ST. PETERSBURG — “The Making of Decades of Day Work,” a behind-the-scenes look at the popular theatrical series about the people connected to domestic day work, will open on Nov. 11 at 7 p.m. at Studio@620, 620 First Ave. S.
The series “Decades of Day Work” focuses on the institution of domestic day work across the decades. There have been four different productions dating from 2011, and each of the shows has been distinct, said Dr. Lillian Dunlap, the artistic director and founder of the Your Real Stories organization, which produces the series.
“Each one features four to six people from the community,” Dunlap explained. “Some are African American, some are white. We have interviewed people, gotten their stories, scripted their stories and then had professional actors to get on the stage and present their stories.”
After the dramatized versions, the storytellers themselves talk about their impressions of hearing their personal stories told and fill in some of the historical context. Studio@620 and the freeFall Theatre in St. Pete have hosted the productions, which have featured such distinguished guest storytellers as Dr. Myra Haley, the widow of acclaimed writer Alex Haley.
“Our mission with ‘Decades of Day Work’ is 1) to tell those stories that are not told, and 2) to engage the community in conversation about the stories,” Dunlap said. “On the 11th we’re doing a presentation that will include some of the original storytellers.”
The evening will feature a live interview with Dunlap and co-creator of the series Jaye Sheldon, and will be conducted by journalist Jaye Ann Terry. Dunlap said they’ll be showing for the first time some of the raw footage from the interviews with the storytellers.
“We’re telling the back story,” she said, “because there as so much we couldn’t include it in the shows.”
The fifth installment of “Decades of Day Work” is scheduled for March 2015, but this upcoming show on Tuesday will mark the first time the creators will present what it has taken to produce the shows, Dunlap said.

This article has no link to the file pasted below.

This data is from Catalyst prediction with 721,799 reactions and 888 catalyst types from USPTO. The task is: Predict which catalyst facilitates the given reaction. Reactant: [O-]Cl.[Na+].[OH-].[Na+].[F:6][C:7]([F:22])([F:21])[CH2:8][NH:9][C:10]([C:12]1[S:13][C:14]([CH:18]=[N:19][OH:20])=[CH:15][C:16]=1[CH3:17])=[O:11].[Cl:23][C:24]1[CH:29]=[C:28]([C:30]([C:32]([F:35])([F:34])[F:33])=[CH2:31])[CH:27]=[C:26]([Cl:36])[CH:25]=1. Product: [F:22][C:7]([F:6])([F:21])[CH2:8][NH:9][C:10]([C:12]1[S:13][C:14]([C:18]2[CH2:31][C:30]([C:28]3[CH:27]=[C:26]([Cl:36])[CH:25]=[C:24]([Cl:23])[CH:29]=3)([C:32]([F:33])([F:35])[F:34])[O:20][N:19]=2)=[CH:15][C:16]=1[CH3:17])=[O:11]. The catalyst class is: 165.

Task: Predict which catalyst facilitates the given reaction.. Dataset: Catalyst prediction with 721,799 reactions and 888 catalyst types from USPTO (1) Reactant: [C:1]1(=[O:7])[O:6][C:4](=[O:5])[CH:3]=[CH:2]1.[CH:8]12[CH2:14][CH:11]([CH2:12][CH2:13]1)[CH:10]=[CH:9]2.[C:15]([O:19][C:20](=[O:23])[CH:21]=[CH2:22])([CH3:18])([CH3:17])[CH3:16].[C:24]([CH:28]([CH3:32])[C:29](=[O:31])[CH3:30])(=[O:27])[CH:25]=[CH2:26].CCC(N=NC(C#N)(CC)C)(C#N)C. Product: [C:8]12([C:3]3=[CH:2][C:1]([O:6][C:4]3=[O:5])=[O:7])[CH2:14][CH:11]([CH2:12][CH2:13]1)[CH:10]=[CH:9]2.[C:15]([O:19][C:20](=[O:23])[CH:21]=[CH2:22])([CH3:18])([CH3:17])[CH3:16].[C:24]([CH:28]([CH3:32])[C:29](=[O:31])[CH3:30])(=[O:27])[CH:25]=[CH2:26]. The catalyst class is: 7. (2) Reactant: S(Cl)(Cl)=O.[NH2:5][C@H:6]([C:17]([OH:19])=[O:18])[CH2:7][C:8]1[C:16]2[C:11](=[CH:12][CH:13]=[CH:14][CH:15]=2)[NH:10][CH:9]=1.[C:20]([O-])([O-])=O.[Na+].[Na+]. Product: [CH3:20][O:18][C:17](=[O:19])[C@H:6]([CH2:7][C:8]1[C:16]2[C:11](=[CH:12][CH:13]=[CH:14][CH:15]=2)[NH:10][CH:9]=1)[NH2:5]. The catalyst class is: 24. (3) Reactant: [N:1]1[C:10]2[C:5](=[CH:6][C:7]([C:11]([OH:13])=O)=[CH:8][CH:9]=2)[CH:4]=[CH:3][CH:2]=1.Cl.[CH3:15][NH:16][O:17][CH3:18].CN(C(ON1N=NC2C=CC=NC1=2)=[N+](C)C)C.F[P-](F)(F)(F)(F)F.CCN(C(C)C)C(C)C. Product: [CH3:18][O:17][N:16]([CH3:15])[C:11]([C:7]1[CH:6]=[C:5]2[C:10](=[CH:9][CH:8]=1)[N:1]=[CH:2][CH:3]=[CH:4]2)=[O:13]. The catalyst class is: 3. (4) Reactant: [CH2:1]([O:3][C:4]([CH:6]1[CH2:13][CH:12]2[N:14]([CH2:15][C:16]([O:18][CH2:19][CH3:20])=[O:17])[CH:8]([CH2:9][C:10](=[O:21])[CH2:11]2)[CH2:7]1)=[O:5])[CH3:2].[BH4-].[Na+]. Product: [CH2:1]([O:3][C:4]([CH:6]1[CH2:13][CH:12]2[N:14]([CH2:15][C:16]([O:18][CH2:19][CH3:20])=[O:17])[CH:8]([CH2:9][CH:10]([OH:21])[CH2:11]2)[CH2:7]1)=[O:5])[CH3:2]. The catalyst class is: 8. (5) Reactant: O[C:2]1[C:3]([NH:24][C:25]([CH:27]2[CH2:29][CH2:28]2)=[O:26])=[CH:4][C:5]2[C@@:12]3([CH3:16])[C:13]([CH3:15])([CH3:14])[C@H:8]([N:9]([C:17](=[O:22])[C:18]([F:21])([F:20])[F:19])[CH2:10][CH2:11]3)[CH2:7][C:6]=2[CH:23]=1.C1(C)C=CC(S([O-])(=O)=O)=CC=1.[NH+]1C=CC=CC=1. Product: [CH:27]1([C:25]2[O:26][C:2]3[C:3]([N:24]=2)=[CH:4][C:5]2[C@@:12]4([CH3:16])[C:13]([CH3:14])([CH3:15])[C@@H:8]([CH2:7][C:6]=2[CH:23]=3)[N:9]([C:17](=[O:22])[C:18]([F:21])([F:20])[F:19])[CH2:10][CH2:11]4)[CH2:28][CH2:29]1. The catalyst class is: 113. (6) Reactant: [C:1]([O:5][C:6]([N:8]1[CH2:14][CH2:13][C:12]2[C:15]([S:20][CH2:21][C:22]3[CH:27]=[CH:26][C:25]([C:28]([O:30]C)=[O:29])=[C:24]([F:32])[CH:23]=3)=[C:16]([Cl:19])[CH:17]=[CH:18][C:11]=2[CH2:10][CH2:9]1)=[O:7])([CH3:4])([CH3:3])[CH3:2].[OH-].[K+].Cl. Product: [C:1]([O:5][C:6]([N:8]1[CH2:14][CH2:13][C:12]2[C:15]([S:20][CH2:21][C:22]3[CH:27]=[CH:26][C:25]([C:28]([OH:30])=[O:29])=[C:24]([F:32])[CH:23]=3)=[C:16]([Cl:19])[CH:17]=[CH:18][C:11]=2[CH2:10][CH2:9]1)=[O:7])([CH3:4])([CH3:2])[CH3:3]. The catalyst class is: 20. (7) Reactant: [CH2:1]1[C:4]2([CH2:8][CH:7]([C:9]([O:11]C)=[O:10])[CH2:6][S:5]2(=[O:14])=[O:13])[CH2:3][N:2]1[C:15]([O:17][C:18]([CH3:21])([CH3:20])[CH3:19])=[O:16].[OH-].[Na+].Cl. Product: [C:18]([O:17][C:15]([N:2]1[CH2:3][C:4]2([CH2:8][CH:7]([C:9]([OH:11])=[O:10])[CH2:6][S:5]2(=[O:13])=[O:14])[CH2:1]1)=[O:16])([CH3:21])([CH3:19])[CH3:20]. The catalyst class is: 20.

“There has been a lot of silence among black families and communities and white families and communities about domestic day work,” she attested, “especially over the decades that we’ve been talking about, from the ‘30s through the 1970s. So what we’ve discovered is that there’s a lot of emotion involved and also a lot of interesting complex relationships that grew among the white families and the black families who were caught in this situation of having domestic day workers when society actually limited the abilities of black women to get jobs anywhere else, and also at a time when there was so much civil unrest.”
Dunlap’s mother was a maid from the late 1940s through the 1960s. Frances Johnson Dunlap would take a train from Gary, Ind. and then board a bus or two before finally arriving at her place of employment, the home of an affluent white family in Chicago. Naturally, Dunlap says she has much empathy for children of women who worked as maids.
“My mother was one of the smartest women I’ve ever known,” she asserted. “She read widely, she loved opera—a good, educated woman. And what I knew for sure was that she was smarter than the people she was working for! So for me that created a bit of resentment as a young person.”
Since employment options were very limited to African-American women decades ago, Dunlap noted that almost all the women that she and Sheldon talked to who worked as domestic maids did it not only to support their families but so their children or even their grandchildren wouldn’t have to someday do it. They urged their children to study hard and go to college as they simply wanted to provide a foundation—if not just a monetary one, at least a spiritual one—to push them through school, Dunlap explained.